There are several things to keep in mind when you are looking for a dehydrator for your business. While you may not need a unit with all the bells and whistles, it's a good idea to know what to look for in a food dehydrator so you can make the most informed decision.

  • Wattage: The lower the wattage, the less energy an appliance uses, but the longer it takes to heat up and do its job. Higher wattage units will heat up more quickly and are more powerful, but they may also be more expensive to purchase and run. For more information about wattage and electrical terms, see our helpful guide to amps, volts, and watts.
  • Size and Space: Pick a dehydrator that fits your space. Consider the unit's dimensions - top to bottom, front to back, and side to side - to make sure it's going to fit in the spot you've chosen.
  • Capacity: Since drying food takes a long time, you'll want to make sure that the unit you choose can keep up with the demand of your operation. If you are only drying a few herbs for cooking, a small dehydrator will suffice. If you want to start a jerky business, you may need several large commercial units to handle the volume.
  • Materials: Many commercial dehydrators have a durable stainless steel construction to make sure they can take a beating in a restaurant environment. If you won't use your dehydrator frequently or if the price is a concern, models with a less expensive plastic body are available.
  • Timers: Many dehydrators come with a simple on/off switch, which is great when you can keep a close eye on the drying process. If you'd prefer to load the unit up and forget about it, a model with a built-in timer is a great choice. Some units even have automatic shut-off features that make it easy to dry foods overnight without over-drying them.
  • Stackable: If you need more capacity but don't have the floor space for a large unit, consider choosing a stackable countertop dehydrator. By purchasing multiple units that can stack together, you'll use the available vertical space to your advantage and not cut into high-traffic areas.

Food to Dehydrate

Depending on the food dehydrator you choose, you can dry fruits, vegetables, grains, meats, herbs, and flowers. Dehydrators are great for making house specialties like granola, fruit leather, or dried fruit, but they can also be used for recipes that are otherwise difficult to make. For Indonesian tempeh, Japanese natto, fresh yogurt, and other foods that require constant low, warm temperatures for an extended time, a dehydrator is an easy-to-use, low-cost way to start expanding your menu into these areas.

When choosing between different dehydrators, be aware that round-style dehydrators are best for drying solid items like fruits, herbs, and meats. They're great for drying but don't do well with pans of yogurt or liquid products like fruit leathers.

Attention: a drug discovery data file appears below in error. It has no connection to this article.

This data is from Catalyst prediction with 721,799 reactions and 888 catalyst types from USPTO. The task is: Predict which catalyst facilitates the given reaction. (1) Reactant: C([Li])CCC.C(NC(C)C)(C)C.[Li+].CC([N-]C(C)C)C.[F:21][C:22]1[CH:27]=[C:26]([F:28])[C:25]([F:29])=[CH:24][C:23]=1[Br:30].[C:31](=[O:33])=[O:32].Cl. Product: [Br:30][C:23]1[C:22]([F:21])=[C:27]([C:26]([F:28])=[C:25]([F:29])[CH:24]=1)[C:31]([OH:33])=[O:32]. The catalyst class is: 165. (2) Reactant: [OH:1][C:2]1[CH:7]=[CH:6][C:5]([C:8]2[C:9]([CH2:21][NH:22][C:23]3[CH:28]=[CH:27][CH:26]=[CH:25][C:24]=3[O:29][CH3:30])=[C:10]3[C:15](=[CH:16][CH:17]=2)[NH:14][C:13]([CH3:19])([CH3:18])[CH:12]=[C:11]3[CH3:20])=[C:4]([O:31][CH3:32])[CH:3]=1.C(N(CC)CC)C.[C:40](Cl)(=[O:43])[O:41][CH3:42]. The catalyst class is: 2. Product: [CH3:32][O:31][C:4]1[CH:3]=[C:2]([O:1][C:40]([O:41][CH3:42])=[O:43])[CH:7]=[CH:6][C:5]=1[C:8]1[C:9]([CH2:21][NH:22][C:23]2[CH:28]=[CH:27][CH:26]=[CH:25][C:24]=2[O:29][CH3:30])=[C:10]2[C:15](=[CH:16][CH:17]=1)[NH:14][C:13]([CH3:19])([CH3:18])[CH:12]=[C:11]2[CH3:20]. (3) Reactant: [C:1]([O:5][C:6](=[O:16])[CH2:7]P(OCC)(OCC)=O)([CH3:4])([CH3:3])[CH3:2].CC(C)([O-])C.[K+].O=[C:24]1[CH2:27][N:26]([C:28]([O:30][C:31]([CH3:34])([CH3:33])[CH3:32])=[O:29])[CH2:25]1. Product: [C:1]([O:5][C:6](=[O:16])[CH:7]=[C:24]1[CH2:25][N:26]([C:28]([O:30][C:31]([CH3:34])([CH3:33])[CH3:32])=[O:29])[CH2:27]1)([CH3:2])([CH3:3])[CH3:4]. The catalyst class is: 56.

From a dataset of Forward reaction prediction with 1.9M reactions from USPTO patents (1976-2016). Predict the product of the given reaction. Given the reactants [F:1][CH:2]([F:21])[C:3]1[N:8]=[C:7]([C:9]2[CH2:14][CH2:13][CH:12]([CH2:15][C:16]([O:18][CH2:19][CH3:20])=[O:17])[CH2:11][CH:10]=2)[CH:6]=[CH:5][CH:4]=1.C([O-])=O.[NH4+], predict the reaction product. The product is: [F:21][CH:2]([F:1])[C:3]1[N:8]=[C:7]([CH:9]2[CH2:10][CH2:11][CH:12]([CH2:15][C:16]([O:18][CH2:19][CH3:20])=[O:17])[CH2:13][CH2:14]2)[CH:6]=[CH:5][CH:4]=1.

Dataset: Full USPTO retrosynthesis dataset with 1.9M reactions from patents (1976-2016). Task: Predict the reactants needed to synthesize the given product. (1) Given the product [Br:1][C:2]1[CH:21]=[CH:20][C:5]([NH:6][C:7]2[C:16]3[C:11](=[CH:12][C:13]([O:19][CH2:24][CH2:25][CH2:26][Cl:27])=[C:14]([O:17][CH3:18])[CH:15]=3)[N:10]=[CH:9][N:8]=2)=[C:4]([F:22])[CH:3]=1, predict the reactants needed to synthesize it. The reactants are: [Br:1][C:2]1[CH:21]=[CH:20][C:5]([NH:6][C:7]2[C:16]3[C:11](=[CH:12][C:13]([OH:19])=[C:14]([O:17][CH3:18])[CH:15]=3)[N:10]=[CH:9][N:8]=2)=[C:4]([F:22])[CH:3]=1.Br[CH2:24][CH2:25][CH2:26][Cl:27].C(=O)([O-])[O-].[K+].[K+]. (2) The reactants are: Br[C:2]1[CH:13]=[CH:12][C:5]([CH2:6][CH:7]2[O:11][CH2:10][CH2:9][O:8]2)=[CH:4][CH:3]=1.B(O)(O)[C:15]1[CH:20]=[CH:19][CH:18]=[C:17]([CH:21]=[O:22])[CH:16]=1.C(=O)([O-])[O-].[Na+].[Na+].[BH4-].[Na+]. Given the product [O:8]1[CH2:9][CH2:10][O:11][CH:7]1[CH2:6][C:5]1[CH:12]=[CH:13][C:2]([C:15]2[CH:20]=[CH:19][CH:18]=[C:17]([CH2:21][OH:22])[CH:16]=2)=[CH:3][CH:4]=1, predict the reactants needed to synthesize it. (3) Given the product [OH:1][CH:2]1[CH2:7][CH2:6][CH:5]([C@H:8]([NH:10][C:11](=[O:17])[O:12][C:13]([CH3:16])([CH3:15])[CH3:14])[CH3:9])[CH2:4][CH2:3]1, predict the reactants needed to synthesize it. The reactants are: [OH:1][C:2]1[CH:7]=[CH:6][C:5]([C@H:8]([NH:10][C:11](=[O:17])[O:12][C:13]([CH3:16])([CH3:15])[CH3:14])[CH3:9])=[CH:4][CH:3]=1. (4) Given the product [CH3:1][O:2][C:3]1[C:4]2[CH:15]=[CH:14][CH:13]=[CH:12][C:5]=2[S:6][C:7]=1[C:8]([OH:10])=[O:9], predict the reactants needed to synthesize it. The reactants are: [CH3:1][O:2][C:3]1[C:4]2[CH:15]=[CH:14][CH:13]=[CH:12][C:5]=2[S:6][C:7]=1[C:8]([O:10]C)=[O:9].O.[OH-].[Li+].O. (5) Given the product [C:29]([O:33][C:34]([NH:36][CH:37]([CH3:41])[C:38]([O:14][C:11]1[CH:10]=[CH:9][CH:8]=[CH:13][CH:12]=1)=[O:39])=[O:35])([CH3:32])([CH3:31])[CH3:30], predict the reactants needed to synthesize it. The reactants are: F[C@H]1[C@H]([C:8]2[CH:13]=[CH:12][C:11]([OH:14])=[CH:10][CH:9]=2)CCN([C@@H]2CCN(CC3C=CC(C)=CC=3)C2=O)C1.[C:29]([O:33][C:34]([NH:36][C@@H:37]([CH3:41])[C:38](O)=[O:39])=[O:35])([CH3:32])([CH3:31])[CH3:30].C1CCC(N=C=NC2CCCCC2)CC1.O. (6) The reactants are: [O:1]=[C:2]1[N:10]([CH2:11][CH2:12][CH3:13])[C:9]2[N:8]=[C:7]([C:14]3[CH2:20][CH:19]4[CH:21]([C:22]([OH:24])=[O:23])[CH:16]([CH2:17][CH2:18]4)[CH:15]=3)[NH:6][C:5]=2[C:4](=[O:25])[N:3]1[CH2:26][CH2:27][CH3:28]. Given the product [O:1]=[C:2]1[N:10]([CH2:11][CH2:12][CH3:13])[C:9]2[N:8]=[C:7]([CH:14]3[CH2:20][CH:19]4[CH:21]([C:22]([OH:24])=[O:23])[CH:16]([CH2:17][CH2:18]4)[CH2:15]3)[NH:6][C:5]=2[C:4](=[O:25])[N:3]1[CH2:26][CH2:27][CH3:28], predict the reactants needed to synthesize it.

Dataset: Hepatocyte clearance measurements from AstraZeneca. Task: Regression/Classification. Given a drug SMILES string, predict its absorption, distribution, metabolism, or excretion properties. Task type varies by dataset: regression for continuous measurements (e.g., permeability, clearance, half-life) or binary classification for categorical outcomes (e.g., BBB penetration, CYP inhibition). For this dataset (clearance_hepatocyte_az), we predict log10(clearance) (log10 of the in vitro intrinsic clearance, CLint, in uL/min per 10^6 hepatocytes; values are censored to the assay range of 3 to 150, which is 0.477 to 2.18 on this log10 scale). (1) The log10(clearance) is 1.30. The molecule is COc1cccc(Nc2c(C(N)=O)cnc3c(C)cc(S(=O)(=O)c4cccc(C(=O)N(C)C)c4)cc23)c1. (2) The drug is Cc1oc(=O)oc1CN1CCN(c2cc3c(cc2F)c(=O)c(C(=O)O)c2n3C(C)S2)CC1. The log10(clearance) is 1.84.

Dehydrator Temperature and Time Chart

Cut food no more than 1/4" thick and spread in a single layer on a tray for the most efficient drying. The chart below lays out some commonly-processed food in a dehydrator, along with some of the best ways to prepare them, the ideal temperatures for drying them, and a general idea of how long the process might take.

Keep in mind that the times listed are approximate and you may experience different results. Several factors can modify the drying times of various foods - ambient temperatures and humidity, the moisture level in the food, and how the food is prepared are some of the biggest.

Dehydrator temperature and time chart

Food Dehydrating Tips

Below are a few tips to consider when dehydrating food.

  • Plan Ahead: Different foods dry at different rates. A peach, for example, will dry much more slowly than shelled peas or herbs. For the most efficient drying times, try to dry similar foods together.
    • Allow Enough Time: Dehydrating food takes time, no matter what product you're working with. Budget enough time to completely dehydrate the food before packaging or using it. Food that isn't completely dry will go bad much more quickly.
    • Avoid Over-Drying: If your unit has a timer, set it to prevent over-drying. If it doesn't have a timer, keep a close eye on the drying process so your foods don't become over-dried.
    • Don't Overload: When you are getting ready to load up your dehydrator, the temptation may be to pack as much food into the unit as you can. Instead, arrange the food in a single layer and leave some space between each item. Do this to ensure the food dries evenly in the proper amount of time.
    • Rehydrating: Most dried foods offer versatility. Serve as they are, or you can rehydrate certain foods for soups, baked goods, and other recipes. To do this, soak them in clean, filtered water until they reach the consistency you want.